Using Vicks VapoRub improperly can send aggravate your child’s health, says experts.
Mums everywhere turn to Vicks VapoRub when their little ones fall ill, but most don’t know that misusing the popular remedy can actually make your child’s symptoms worse—even to the point of sending them to the hospital.
When an 18-month-old girl was sent to the emergency room after having trouble breathing, Dr. Bruce Rubin and his team found out that her grandparents had rubbed Vicks VapoRub under her nose.
“Sure enough, we demonstrated that the Vicks produced increased mucous in the patient’s airway, which was already inflamed and narrowed because of her respiratory infection,” Rubin explained to ABC News.
The researchers tested the product on ferrets to see if the salve was, indeed, causing the patient’s symptoms. They found that Vicks does increase mucous production, causing inflammation.
The importance of reading (and following) labels
Does this mean that you should throw out your supply of Vicks? Not really. At the very least, it means that we should probably pay more attention to warning labels and follow the instructions.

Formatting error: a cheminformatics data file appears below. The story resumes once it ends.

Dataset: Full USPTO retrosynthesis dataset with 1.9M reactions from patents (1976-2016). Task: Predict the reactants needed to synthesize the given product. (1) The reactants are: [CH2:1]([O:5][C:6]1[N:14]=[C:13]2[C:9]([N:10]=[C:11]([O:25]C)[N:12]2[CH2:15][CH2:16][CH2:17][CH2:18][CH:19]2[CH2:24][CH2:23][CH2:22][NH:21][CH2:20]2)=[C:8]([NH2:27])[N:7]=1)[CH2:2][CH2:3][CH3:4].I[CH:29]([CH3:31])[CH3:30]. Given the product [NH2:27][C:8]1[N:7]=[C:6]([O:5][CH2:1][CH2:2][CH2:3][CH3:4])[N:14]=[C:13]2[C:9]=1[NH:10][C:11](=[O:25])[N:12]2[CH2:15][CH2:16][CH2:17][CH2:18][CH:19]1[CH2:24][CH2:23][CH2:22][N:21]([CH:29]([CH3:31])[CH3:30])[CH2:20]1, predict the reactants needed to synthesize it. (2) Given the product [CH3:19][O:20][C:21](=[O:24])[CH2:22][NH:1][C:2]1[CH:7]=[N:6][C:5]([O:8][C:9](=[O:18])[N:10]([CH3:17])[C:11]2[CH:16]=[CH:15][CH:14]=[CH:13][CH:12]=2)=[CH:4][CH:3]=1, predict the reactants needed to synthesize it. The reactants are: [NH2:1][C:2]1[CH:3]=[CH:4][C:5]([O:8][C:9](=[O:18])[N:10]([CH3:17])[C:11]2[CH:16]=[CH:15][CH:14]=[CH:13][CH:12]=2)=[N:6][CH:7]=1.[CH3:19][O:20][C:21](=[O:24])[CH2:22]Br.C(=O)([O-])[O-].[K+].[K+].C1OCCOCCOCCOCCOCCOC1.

Each tub of Vicks VapoRub already comes with a warning that it shouldn’t be used on children younger than 2, and that it shouldn’t be rubbed under the patient’s nose. Unfortunately, some parents don’t heed those warnings, and assume that the remedy is perfectly harmless, even for babies.
“I don’t think that parents ignore this warning, but I think they feel relief when they use [Vicks VapoRub] themselves, and it’s an over-the-counter drug … and, therefore, not thought of as anything that can cause problems,” Rubin explained. “But sick children may respond differently than you’d anticipate.”
Vicks not an actual remedy
Even though serious side-effects that come with using Vicks are rare, parents shouldn’t risk using them on young children. In the first place, it doesn’t actually help with the symptoms. Its active ingredients of menthol, camphor, and eucalyptus oil only trick the brain into thinking that the airways are open, even though they’re still congested.
The salve is good for short-term relief, but offers no real cure. In other words, though it might make you feel better, it won’t actually make you better.
“I would recommend never putting the Vicks in, or under, the nose of anybody—adult or child,” Rubin told NBC. “I also would follow the directions and never use it at all in children under age 2.”
On the next page: safe ways to relieve your baby’s cough and colds.